SENATE COMMITTEE ON FACULTY AFFAIRS
Recommendation for Standardizing Fixed Term Titles across Units
Question for Forensic discussion
Do we, the Faculty Senate, wish to have uniform titles for fixed-term faculty across our University, or will each college independently define these titles?
In March 2016, the University Faculty Senate endorsed an advisory/consultative report that included a recommendation to expand the existing promotion pathway for fixed-term faculty from two ranks to three (Appendix B). While at that time the report suggested allowing units to determine titles for those ranks, 2016-17 Senate Chair James Strauss charged the Committee on Faculty Affairs with recommending titles that might be widely used across units. Inconsistent titles frequently lead to such confusion as what difference might exist between a “lecturer” and an “instructor”—when in reality, units use such titles interchangeably for essentially equivalent positions. Should each unit develop its own titles for a new, additional rank, such confusion is likely to be compounded. The purpose of this report, then, is to recommend standard titles for correlative positions and avoid compounding existing confusion. In addition, and to provide still more clarity on various fixed-term positions in the university, this report recommends that HR 21 be revised so that, insofar as is practical, rank and title share the same nomenclature.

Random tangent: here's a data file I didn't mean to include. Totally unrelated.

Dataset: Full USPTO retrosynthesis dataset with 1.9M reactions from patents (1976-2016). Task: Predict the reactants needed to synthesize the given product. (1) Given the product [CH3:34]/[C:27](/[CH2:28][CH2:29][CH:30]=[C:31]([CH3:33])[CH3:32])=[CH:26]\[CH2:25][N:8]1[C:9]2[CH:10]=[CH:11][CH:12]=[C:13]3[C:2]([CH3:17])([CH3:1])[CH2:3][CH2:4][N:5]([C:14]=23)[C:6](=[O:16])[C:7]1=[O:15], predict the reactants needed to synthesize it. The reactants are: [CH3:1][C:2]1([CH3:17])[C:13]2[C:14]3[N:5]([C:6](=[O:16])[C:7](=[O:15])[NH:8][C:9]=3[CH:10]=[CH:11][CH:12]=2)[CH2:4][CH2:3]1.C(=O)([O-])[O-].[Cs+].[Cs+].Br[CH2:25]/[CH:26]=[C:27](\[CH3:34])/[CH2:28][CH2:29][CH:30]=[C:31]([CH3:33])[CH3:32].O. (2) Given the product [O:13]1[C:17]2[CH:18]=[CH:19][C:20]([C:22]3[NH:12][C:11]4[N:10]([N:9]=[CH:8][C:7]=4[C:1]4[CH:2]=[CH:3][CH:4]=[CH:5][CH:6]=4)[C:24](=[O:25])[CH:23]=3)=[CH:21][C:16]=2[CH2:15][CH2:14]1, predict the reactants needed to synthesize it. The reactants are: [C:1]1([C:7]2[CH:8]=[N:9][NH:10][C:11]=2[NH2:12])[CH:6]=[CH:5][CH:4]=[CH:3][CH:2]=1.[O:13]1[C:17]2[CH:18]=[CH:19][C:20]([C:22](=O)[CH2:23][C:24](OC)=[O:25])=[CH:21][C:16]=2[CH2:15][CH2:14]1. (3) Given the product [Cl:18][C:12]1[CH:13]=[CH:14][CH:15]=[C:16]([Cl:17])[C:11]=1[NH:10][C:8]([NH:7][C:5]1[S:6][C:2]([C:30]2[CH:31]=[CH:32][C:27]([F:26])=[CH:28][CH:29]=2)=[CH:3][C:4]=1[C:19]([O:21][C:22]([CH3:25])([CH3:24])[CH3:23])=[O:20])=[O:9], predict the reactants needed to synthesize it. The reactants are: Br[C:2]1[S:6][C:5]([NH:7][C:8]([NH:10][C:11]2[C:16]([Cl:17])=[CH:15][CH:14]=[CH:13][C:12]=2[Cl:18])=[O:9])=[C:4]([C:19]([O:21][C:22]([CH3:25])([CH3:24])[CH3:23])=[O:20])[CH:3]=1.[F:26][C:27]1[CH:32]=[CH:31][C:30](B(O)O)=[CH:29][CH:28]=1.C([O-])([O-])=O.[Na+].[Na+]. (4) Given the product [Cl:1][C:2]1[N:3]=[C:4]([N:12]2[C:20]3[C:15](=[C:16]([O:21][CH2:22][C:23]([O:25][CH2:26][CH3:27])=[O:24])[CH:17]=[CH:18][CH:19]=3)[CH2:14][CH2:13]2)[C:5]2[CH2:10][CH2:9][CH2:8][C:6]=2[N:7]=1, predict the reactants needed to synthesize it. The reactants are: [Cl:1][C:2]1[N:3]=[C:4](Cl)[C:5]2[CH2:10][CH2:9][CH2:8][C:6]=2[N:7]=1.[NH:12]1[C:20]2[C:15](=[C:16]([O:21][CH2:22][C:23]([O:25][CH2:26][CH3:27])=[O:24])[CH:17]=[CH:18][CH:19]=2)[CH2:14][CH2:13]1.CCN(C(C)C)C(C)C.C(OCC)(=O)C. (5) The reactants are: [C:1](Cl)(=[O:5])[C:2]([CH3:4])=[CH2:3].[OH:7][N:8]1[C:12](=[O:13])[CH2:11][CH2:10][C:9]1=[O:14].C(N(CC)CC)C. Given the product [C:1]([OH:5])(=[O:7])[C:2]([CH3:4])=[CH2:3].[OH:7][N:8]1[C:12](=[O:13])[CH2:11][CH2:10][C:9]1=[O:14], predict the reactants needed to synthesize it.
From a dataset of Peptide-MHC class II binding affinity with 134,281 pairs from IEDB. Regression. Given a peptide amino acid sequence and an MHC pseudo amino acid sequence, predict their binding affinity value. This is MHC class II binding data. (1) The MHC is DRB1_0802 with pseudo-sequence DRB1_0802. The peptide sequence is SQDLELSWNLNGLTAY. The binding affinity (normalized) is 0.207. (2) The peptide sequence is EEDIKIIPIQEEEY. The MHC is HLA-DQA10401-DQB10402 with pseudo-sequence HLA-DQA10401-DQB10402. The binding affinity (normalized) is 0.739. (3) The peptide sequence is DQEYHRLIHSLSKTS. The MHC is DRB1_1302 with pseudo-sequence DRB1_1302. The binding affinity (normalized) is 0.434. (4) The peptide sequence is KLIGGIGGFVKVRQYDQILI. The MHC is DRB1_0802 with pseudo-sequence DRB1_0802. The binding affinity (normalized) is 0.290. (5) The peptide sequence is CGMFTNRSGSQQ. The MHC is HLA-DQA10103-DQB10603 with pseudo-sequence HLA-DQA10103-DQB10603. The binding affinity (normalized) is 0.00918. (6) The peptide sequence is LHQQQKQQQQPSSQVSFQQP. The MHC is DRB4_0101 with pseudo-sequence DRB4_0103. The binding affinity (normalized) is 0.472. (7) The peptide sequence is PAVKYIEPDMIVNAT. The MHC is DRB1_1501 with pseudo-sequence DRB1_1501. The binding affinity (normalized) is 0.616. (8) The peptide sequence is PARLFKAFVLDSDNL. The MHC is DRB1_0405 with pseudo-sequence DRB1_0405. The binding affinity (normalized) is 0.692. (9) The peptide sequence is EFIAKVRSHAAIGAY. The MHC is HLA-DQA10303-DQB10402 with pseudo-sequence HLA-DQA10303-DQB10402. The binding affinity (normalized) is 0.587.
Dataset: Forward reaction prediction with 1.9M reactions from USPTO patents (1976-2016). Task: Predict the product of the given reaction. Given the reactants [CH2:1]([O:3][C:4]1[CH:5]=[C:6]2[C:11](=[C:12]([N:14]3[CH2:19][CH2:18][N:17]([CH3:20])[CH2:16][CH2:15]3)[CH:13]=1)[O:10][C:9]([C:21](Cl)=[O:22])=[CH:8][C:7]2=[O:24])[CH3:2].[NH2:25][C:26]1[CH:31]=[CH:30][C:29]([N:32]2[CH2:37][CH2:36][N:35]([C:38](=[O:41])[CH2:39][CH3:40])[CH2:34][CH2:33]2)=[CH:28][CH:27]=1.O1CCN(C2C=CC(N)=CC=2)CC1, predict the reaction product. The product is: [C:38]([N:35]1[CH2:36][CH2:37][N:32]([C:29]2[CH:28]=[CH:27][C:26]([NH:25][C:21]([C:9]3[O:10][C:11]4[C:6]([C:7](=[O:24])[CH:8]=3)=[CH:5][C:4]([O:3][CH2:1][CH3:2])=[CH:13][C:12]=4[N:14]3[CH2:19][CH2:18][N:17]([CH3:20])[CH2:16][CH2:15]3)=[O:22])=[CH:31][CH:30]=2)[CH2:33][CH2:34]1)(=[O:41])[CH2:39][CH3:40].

Suggestions to develop a three-tier promotion system for fixed term faculty and to adopt new titles are not new. In 2007, the Senate Committee on Faculty Affairs recommended adopting the titles of Assistant Professor of Practice, Associate Professor of Practice, and Professor of Practice for fixed-term faculty who either have exceptional professional experience or who hold a terminal degree and bring “valuable academic expertise” (Appendix C, p. 3). While then-President Spanier accepted the title of Professor of Practice for individuals with exceptional professional experience, he rejected professorial titles for other fixed-term faculty (Appendix D, p. 2) in order to avoid potential confusion about responsibilities of fixed-term and tenure line professors and to avoid devaluing the terminal degree credential and tenure process.